A design patent is a legal document that provides protection to the ornamental appearance of a design. The ornamental appearance of a design can include the design’s shape, configuration, contrasting color or materials. A design patent can provide a huge competitive advantage to a business. For example, in a recent patent infringement case, a jury awarded Apple $1.049 billion dollars in the U.S. case of Apple v. Samsung. Of that verdict, about $746 million dollars was for infringement of one of Apple’s design patents. This article answers a few questions that, as a patent attorney, clients frequently ask me.
How do I know if I should seek patent protection on my design?
I often get asked this question. If you have a design that you believe other people may want to copy, or create a substantially similar design, then you should seriously consider filing an application for a design patent. A design patent provides a monopoly on a design for 15 years from the date that the patent is granted. See 35 U.S.C. § 172. That means that you can lock out your competition from using your design, or a substantially similar design, for up to 15 years. The monopoly provided by a design patent provides a huge competitive advantage.
When should I should file a design patent application?
In United States, an application for a design patent can be filed up to twelve (12) months after a design has been publicly disclosed. This twelve (12) month grace period means that you can test, validate or get feedback on your design for up to twelve (12) months before filing a design patent application with the United States Patent Office (“USPTO”). However, many foreign countries do not have a grace period. That means you may lose your right to seek design patent protection in certain foreign countries if you disclose your invention before filing a patent application. Additionally, every jurisdiction in the world currently operates under a “first-to-file” system. In a “first-to-file” system a patent will be awarded to the inventor who first files his or her patent application. Therefore, I recommend, if possible, to keep your ideas or designs confidential before filing a design patent application.
What is a benefit of design patent protection over copyright protection?
Designs can also be protected under copyright laws. However, in the United States in a copyright infringement lawsuit a copyright holder must prove that an accused copyright infringer “copied” the copyrighted material. Proving that an infringer “copied” the copyrighted material in some cases may be difficult to prove.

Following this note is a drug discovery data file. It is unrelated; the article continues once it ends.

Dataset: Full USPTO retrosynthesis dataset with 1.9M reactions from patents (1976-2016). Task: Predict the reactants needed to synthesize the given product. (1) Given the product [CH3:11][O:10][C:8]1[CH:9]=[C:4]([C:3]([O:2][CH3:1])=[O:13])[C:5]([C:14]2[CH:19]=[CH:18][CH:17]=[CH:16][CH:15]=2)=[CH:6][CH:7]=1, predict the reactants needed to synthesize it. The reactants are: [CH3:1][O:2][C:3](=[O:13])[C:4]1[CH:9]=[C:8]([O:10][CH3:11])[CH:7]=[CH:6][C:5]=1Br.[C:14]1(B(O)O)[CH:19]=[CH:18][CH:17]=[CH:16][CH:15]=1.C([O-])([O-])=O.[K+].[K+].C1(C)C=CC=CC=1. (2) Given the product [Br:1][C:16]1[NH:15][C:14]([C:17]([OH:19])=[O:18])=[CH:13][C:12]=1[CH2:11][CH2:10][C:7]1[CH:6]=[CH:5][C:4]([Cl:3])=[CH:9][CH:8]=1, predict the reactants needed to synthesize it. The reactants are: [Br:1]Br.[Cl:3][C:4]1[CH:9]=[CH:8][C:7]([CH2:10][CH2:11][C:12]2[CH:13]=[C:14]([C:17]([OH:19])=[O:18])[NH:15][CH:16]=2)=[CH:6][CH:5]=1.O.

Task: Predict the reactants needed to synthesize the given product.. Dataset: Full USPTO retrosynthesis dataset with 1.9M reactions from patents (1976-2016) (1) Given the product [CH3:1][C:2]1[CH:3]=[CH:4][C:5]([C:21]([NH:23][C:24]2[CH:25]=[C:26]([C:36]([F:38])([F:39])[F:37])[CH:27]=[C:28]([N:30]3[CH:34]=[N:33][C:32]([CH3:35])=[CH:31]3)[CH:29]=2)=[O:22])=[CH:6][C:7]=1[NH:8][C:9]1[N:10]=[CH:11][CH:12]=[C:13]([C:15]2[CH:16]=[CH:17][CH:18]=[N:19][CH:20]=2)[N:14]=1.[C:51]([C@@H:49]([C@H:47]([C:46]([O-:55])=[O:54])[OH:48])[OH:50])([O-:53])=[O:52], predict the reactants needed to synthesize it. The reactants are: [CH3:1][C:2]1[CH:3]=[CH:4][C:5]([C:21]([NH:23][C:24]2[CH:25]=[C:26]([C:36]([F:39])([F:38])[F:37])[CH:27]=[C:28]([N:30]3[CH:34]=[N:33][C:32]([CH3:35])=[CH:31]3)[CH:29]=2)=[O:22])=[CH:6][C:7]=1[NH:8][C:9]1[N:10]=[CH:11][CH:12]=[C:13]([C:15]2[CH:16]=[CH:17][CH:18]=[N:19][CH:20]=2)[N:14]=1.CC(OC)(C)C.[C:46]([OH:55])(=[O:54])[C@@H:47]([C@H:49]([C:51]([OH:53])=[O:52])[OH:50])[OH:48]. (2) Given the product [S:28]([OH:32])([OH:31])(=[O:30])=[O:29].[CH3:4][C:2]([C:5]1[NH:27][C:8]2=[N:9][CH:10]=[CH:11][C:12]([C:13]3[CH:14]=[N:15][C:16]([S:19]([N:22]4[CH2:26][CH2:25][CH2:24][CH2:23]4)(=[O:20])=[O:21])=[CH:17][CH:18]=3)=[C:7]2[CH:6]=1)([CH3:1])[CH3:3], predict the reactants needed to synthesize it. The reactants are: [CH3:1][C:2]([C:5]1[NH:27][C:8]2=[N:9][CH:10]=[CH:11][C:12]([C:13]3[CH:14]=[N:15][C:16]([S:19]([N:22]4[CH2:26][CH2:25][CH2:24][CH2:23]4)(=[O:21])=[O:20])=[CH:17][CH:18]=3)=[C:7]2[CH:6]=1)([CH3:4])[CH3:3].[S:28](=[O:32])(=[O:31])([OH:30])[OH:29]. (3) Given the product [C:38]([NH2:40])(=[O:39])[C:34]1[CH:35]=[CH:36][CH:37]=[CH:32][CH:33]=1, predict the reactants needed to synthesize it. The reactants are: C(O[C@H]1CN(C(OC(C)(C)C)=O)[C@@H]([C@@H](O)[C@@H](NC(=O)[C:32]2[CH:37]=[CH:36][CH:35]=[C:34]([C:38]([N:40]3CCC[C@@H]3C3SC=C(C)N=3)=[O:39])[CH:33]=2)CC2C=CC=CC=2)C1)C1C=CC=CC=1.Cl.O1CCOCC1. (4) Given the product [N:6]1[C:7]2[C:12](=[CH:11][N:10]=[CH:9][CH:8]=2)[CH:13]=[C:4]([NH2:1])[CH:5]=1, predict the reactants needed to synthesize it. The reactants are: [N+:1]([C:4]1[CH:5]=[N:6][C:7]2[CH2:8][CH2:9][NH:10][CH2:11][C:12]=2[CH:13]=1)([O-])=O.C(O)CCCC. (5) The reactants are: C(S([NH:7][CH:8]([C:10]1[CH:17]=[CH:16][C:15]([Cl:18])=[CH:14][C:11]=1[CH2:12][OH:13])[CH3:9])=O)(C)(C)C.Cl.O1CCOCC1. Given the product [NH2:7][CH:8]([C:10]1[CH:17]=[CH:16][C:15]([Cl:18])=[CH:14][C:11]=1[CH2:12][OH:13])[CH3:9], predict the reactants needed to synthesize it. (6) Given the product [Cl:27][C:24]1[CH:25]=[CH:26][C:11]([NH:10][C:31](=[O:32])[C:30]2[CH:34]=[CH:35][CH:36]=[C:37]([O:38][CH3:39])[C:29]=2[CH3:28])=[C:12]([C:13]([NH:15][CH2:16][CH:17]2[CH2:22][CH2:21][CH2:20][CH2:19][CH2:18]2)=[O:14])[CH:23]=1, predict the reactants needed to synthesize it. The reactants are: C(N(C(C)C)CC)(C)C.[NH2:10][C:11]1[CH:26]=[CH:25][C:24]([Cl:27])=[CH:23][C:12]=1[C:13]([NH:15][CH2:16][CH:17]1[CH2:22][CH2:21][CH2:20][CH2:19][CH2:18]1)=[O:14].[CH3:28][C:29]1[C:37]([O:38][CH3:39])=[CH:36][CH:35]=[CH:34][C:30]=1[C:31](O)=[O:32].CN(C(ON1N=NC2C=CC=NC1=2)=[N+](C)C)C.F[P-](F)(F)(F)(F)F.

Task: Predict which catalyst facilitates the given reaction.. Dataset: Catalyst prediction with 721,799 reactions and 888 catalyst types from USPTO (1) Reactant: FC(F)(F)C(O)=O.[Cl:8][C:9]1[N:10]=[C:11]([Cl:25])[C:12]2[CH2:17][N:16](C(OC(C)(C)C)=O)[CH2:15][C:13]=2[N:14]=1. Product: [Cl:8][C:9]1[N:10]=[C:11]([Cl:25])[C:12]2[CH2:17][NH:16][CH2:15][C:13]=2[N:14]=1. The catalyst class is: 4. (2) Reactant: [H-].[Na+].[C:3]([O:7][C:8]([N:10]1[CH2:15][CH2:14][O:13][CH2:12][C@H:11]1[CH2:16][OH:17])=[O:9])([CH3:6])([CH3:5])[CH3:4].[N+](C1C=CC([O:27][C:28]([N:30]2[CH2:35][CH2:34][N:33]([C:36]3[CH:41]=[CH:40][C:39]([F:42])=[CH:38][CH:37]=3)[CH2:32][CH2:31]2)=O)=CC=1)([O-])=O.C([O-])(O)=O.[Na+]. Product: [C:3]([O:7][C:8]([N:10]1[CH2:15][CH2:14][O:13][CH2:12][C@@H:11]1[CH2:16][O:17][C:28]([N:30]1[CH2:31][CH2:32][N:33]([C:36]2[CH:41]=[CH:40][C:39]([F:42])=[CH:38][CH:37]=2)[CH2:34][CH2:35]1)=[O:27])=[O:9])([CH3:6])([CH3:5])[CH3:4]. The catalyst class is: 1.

On the other hand, in a design patent infringement lawsuit, a patent holder does not have to prove that an infringer copied a patented design to prove infringement. In a design patent infringement lawsuit, the patent holder has to prove that the two designs are substantially the same in the eyes of an ordinary observer and armed with the knowledge of the prior art, which can be less difficult to prove than that the design was “copied”. While copyright and design patent law can both be used to protect a design, design patents do provide certain significant advantages to patent holders.
Is there a difference between solid and broken lines in patent drawings?
Important features of a design should be illustrated in a design patent’s drawings with solid lines. The unimportant or immaterial features of a design should be illustrated by broken lines. The drawings of a design patent should be carefully created so that only the important and material features of a design are claimed. Claiming only the most important or material ornamental features may provide broader design patent protection.
Can a design patent application claim priority to a provisional application?
No. Unlike utility patents that can claim the benefit of a filing date of prior-filed provisional patent application, a design patent cannot claim the benefit of a prior-filed provisional application. See 35 U.S.C. § 172 and 37 CFR. 1.78(a). As a result, before filing a provisional patent application, it is recommended that you consult with a registered patent attorney to determine if a provisional patent application is the correct patent strategy for what you intend to accomplish.
Can I protect graphical user interfaces (“GUI” or “GUIs”) with a design patent?
Yes. Graphical user interfaces, such as full screen displays and individual icons, are 2-dimensional images that are considered “surface ornamentation” by the USPTO. See, e.g., Ex parte Strijland, 26 USPQ2d 1259 (Bd. Pat. App. & Int. 1992). The USPTO considers surface ornamentation patent eligible subject matter and as a result can be patented. However, since under United States patent law a patentable design is inseparable from the object from which it is applied, a computer generated icon must be embodied in a computer screen, monitor, smart phone screen or some other display panel to satisfy the legal requirements.
The patent attorneys at The Plus IP Firm help businesses and inventors protect their ideas, concepts and creations with patents, trademarks and copyrights. The patent attorneys at The Plus IP Firm have helped numerous clients protect their designs with design patents. To schedule a free consultation, click HERE. For more information about Derek Fahey, this article’s author, click HERE.
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